And sometimes you want people to think about a specific thing and you want to do your little bit to get them there, maybe even get them from thinking about it to doing something about it. Luckily, I can tell you all about how to do this, because I am a highly regarded and influential person.
No, I have no idea. But I think from reading some of these angry comments--you know, it's true: You learn as much from your critics as your fans. Doesn't mean I don't want to kick the critics in the pants on a daily basis, but I have to grudgingly acknowledge that they serve a good purpose sometimes.
(Please skip the rest of this post because it is all things everyone else already knows but I am just figuring out now. So it's interesting to me, but probably not to you.)
The critics seem to go gunning for the messenger when:
People feel they cannot contribute effectively to solving the problem.
There's a mentality I run across that's more common to left-leaning blogs than right-leaning ones, and it's this weird sort of Jesus mentality that says, people shouldn't do things because they enjoy them, they should do things because they're the right things to do.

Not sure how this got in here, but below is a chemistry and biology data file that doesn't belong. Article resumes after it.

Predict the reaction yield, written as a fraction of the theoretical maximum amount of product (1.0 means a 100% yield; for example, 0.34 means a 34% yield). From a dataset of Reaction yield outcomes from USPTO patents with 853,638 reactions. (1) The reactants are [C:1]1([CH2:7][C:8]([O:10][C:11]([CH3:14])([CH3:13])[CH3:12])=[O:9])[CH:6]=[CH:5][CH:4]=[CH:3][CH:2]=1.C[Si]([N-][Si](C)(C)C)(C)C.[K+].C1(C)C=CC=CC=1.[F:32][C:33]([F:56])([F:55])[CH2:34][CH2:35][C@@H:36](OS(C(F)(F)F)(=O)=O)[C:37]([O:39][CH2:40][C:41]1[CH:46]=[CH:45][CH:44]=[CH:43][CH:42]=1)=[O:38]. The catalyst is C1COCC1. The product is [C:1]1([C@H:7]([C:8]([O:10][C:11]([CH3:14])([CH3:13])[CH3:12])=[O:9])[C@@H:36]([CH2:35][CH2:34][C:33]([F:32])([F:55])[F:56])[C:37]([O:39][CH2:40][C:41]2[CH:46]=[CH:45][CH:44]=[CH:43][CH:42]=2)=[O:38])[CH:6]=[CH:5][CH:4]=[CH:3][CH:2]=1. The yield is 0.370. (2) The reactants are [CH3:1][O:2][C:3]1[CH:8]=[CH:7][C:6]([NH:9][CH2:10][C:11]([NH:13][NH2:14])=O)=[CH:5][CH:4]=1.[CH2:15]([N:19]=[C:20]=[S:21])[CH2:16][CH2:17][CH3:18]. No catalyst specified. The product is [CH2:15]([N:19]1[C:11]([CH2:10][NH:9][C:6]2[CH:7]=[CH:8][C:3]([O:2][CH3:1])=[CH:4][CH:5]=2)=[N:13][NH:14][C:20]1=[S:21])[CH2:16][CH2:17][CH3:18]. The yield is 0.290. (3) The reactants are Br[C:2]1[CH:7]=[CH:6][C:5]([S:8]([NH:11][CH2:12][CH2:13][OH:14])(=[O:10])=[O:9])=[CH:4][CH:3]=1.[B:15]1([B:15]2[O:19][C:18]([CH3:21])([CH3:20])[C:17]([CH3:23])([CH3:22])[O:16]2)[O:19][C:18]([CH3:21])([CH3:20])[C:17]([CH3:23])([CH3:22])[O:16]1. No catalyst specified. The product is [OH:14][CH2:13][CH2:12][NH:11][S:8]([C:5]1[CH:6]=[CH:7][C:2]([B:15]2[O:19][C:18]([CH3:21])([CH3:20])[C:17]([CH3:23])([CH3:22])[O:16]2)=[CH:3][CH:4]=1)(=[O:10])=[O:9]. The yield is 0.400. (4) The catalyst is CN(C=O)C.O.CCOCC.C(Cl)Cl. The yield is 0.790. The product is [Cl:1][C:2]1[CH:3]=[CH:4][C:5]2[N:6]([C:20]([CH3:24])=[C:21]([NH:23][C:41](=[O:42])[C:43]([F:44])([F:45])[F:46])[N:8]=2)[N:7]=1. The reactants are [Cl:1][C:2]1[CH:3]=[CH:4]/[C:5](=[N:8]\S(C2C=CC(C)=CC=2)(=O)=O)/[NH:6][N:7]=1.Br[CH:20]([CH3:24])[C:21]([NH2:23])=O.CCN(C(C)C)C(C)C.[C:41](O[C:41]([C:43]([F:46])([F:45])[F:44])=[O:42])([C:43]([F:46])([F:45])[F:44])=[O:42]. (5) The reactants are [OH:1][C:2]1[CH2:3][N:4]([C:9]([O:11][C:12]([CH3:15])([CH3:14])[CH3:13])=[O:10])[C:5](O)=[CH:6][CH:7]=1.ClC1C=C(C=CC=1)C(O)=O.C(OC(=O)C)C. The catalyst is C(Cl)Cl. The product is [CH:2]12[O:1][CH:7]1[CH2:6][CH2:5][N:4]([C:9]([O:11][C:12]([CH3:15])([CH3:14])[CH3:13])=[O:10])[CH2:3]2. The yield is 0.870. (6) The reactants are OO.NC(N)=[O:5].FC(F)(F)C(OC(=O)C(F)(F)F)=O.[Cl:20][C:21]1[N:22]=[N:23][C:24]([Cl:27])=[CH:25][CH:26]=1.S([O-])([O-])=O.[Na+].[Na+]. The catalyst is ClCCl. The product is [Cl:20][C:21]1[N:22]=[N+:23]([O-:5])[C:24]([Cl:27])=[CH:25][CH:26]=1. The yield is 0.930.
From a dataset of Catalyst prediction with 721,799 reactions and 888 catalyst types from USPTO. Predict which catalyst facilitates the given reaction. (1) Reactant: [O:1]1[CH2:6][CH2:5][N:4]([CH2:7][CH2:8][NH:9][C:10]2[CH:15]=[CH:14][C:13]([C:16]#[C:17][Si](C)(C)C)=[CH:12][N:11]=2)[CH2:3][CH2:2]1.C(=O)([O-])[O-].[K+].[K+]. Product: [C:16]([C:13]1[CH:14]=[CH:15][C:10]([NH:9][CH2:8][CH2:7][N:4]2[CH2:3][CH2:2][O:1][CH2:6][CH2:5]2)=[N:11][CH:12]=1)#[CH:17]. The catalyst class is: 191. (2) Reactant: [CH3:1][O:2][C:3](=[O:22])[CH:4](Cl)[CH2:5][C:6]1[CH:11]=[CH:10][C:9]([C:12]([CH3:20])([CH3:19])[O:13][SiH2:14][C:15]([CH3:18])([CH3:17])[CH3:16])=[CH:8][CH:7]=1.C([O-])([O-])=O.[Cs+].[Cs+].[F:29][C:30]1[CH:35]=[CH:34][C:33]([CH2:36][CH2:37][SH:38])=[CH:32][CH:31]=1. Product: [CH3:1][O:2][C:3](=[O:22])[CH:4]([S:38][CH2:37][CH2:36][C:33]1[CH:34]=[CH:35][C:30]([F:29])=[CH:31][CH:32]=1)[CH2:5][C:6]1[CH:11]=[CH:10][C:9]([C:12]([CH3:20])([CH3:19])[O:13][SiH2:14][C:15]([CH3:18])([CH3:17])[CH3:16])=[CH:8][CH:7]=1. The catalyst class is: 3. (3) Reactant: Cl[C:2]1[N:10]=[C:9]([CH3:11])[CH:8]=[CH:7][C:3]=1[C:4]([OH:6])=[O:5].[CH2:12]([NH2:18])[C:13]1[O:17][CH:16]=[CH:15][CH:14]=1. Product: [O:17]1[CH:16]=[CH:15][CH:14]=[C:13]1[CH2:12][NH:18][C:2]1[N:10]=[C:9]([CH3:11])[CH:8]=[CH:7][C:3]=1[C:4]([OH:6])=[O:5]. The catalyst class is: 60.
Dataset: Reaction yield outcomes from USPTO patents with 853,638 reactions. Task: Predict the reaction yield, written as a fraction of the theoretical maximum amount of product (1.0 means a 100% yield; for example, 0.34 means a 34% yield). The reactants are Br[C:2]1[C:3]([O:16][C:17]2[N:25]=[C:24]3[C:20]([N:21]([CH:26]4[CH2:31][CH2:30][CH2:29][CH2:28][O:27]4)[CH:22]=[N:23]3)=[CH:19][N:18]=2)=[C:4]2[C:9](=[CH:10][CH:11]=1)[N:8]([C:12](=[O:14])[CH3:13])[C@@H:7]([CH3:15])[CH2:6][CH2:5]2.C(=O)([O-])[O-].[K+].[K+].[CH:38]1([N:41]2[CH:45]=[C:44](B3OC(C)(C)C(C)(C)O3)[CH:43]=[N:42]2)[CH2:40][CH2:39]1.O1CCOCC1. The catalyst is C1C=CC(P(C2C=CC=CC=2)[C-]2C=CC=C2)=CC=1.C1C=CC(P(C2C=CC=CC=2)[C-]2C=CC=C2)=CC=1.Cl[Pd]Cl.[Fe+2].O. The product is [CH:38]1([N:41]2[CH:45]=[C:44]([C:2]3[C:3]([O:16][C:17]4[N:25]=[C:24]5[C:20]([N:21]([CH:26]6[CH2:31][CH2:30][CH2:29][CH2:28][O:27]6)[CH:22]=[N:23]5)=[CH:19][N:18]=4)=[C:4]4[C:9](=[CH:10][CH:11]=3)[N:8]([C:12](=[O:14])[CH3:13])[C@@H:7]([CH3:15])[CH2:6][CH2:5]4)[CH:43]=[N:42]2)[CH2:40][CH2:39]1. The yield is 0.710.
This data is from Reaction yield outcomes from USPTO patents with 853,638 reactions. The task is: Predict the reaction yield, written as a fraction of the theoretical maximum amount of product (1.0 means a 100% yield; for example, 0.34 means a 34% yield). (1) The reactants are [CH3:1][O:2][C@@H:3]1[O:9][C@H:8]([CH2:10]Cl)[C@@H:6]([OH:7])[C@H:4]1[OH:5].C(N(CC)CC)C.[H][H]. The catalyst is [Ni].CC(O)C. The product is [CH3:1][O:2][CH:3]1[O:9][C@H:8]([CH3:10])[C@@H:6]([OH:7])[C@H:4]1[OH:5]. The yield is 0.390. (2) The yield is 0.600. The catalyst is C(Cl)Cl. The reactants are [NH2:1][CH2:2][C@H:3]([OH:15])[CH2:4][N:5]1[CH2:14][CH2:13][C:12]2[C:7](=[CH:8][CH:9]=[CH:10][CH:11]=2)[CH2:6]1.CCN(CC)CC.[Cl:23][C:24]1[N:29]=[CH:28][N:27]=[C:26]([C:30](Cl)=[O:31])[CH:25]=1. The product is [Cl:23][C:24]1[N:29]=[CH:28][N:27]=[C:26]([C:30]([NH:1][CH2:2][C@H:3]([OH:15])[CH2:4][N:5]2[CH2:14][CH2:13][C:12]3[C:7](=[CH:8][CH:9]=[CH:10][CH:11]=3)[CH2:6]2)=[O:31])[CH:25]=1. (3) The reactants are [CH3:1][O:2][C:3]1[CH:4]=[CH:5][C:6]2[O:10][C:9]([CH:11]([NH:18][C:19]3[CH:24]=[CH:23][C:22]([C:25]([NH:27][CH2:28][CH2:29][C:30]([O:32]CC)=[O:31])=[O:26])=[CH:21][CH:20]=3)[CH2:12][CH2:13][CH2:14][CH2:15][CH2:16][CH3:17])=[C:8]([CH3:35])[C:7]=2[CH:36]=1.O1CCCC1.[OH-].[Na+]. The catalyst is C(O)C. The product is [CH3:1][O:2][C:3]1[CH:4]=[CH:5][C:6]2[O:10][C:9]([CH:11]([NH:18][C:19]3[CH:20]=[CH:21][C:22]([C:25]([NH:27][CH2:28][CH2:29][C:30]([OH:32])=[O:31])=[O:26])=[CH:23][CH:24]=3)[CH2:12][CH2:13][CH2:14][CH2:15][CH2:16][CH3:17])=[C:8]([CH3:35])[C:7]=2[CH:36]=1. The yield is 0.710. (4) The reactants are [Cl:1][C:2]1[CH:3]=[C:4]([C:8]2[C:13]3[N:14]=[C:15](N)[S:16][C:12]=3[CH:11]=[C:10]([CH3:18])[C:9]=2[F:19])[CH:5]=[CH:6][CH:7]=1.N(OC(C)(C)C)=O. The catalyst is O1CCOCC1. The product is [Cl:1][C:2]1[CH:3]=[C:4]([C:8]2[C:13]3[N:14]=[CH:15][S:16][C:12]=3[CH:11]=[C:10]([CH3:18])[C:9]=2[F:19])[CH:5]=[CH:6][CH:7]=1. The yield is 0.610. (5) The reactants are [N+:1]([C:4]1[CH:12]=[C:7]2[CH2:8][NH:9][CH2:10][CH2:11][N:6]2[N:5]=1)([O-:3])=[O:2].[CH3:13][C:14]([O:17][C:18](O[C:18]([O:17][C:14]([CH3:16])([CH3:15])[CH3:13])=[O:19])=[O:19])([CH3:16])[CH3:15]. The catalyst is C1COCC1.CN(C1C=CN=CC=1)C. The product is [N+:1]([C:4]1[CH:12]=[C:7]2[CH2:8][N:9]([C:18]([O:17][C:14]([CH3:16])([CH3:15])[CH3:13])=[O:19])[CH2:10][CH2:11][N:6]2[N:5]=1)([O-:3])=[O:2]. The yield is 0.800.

(Remind me to write that post about how I still like Ayn Rand and I am probably never going to stop, and then remind me that I should write that post because I don't have enough people quarreling with me in my life; I need more.)
Anyway, that's a bullshit mentality and Rand did a good job of explaining why, but I don't even need Rand for this. You just have to look at the Great Blogroll Purge of 2007 to see it. And what you see is that an awful lot of people with impeccable leftist credentials went waaaaayyy Howard Roark when it was suggested to them that they owed anyone a blogroll link--that they should link smaller blogs because it was The Right Thing To Do.